Record drought

France experienced its driest July on record since 1959 – there was just 9.7 millimetres of rain in July, Météo France said.

That was 84 percent down on the average levels seen for July between 1991 and 2022, and made it the second driest month since March 1961, the agency added. 

As early as May 13th, the government was advising residents to cut water use as much as possible by making sure taps were turned off when not in use, and limiting the amount of water they used on their garden

Water-saving tips

Even in areas on a low level of alert, the Environment Ministry is asking everyone to make an effort to save water and has released the following tips:

  • Turn off taps, and don’t let them drip;
  • Limit the amount of tap water used on gardens – install containers to collect and store rainwater to use instead;
  • Install water-saving equipment;
  • Take a shower instead of a bath;
  • Repair water leaks;
  • Don’t run your washing machine or dishwasher half empty.

The above are all suggestions, rather than rules so you don’t need to worry about the mayor coming round to check whether you’re having a shower or a bath.

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CLIMATE CRISIS

Paris officials to run emergency exercise simulating a 50C day in the city

As the climate crisis pushes temperatures ever higher, officials in Paris are preparing a simulation of the day when the mercury tops 50C, in order to prepare the city's emergency response.

Paris officials to run emergency exercise simulating a 50C day in the city

This simulation, which was announced on Wednesday, is set to take place in October 2023, and it would plunge two parts of one arrondissement (which has not yet been decided) into the fictitious scenario to test the city’s capacity to respond to such a crisis. 

The current temperature record in Paris is 42.6C, which was set during the heatwave of 2019, but experts predict that the record is unlikely to remain unbroken for much longer.  

According to Deputy Mayor of Paris, Penelope Komitès, the city wants to be able to anticipate the next disaster.

“[Paris] has withstood various crises in recent years,” she said to French daily Le Parisien. The public official referenced past disasters, such as the flood of the Seine in 2018, Notre-Dame catching on fire, along with widespread protests and social movements.

“What will be the next crisis?” she said.

Public authorities hope to expand upon and move beyond the city’s first “action plan,” which was adopted in 2017.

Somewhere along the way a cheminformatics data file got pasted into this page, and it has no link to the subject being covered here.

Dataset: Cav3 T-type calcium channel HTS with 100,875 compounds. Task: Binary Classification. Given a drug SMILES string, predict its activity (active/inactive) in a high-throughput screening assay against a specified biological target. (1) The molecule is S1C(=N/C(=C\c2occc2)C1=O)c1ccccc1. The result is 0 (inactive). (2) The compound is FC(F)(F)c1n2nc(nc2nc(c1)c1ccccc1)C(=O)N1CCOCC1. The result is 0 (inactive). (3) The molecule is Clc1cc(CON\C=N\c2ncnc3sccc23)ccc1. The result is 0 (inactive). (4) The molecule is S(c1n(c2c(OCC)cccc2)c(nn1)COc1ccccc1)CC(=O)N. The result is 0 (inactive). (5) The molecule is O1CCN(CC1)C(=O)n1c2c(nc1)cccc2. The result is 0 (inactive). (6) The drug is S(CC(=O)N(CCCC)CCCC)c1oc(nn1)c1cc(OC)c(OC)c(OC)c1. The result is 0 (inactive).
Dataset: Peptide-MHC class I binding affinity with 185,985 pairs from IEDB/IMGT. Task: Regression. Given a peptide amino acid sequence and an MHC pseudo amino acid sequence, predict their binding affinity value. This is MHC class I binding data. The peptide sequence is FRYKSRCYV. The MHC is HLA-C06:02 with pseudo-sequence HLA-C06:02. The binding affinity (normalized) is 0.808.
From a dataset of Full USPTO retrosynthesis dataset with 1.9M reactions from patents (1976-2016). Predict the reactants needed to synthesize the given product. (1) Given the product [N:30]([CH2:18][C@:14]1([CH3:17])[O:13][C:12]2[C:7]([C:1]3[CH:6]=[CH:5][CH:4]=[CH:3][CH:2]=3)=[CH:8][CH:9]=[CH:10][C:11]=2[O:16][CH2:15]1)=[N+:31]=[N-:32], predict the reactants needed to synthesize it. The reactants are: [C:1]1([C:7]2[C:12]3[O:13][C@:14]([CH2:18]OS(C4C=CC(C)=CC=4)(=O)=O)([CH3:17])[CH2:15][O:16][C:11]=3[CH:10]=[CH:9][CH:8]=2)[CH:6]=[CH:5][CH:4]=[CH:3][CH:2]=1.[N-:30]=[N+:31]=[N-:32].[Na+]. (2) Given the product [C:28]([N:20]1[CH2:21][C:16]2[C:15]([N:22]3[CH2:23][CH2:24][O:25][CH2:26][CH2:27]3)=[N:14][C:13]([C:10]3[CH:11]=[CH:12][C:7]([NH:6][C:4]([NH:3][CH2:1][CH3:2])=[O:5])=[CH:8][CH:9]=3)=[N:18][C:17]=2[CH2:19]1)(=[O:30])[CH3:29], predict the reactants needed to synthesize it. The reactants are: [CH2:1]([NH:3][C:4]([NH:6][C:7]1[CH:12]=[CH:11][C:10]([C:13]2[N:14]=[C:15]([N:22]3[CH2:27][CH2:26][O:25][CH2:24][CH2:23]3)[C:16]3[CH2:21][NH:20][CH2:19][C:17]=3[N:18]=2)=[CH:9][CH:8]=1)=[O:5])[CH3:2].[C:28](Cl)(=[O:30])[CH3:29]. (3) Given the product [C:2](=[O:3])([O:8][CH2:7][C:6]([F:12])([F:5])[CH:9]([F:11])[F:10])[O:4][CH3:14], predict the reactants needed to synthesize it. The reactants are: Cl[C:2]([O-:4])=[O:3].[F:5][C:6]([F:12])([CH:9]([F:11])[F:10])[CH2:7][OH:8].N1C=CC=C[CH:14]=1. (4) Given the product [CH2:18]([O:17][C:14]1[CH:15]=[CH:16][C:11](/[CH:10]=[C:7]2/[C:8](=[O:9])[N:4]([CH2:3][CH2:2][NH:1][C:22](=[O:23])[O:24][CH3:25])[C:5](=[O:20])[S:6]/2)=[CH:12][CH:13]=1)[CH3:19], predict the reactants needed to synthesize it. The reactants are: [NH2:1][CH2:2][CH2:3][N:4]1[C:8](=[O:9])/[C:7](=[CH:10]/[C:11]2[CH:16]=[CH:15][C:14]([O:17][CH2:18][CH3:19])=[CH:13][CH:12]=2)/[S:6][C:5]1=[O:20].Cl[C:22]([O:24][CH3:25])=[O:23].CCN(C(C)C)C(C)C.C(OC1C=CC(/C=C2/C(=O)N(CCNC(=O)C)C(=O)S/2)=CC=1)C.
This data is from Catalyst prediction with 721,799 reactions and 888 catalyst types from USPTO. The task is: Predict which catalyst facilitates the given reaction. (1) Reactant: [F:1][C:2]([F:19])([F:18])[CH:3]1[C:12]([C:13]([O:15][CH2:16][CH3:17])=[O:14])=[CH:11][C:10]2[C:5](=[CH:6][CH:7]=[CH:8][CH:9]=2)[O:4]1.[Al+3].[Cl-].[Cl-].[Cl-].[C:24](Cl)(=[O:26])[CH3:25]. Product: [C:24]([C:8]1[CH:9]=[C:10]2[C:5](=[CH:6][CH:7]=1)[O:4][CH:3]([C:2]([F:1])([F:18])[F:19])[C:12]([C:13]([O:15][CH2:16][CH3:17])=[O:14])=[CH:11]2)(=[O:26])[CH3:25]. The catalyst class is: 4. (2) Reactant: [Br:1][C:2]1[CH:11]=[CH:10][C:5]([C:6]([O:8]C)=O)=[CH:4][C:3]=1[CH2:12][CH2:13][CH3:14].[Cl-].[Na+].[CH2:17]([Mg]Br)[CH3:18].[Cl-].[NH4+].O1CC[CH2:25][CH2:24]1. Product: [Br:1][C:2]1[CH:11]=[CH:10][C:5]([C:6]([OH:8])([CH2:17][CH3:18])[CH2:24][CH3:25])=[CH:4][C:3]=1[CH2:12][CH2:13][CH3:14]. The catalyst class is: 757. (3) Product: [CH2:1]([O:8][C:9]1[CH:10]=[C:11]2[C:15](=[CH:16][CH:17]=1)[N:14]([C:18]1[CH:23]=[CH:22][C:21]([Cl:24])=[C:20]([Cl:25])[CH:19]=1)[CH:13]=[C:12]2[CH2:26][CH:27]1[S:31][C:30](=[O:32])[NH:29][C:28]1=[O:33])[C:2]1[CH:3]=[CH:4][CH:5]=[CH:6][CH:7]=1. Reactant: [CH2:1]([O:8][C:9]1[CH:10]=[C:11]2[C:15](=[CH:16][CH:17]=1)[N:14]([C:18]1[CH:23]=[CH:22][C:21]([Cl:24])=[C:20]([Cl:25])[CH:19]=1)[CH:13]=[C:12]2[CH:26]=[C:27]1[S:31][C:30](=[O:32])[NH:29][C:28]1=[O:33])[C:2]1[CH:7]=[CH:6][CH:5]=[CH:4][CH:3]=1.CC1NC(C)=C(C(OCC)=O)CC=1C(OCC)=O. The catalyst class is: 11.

The heatwave simulation would allow the city to test its emergency response capacity, namely deployment of cool rooms, shaded areas and other measures. It would also allow public officials to gauge and predict the reactions of Parisians amid a disastrous heatwave of 50C. 

READ MORE: ‘Over 40C’: What will summers in Paris be like in future?

“We have survived crises, but they can happen again,” Komitès said to Le Parisien. Her goal is not for the simulation to provoke anxiety, but instead to prepare the city to mobilise in such an event. 

According to RTL, on Wednesday, the greater Paris region also presented its plan to adapt the community “to the effects of climate change”.

Valérie Pécresse, the regional representative, referenced plans for “1,000 fountains” and the creation of “a network of climate shelters.”

Additionally, the region has set a target of increasing its green space by 5,000 hectares by 2030. The targets of this plan would include priority urban spaces: schoolyards, parking lots, squares, as well as cemeteries.

In 2003, the country suffered a historic heatwave that resulted in at least 14,000 heat-related deaths. Since then, France and its cities have begun adapting to rising temperatures by working to increase green space, provide ‘heat

An analysis from the BBC in 2021 found that “the number of extremely hot days every year when the temperature reaches 50C has doubled since the 1980s.”

READ MORE: Trees to trams: How French cities are adapting to summer heatwaves

This will not be the first simulation activity to anticipate or help the public become aware of rising temperatures. 

In 2014, meteorologist Evelyne Dhéliat gave a ‘fake forecast’ pretending that the year was 2050. The temperatures on her map however, ended up being eerily close to those France has seen regularly since 2019.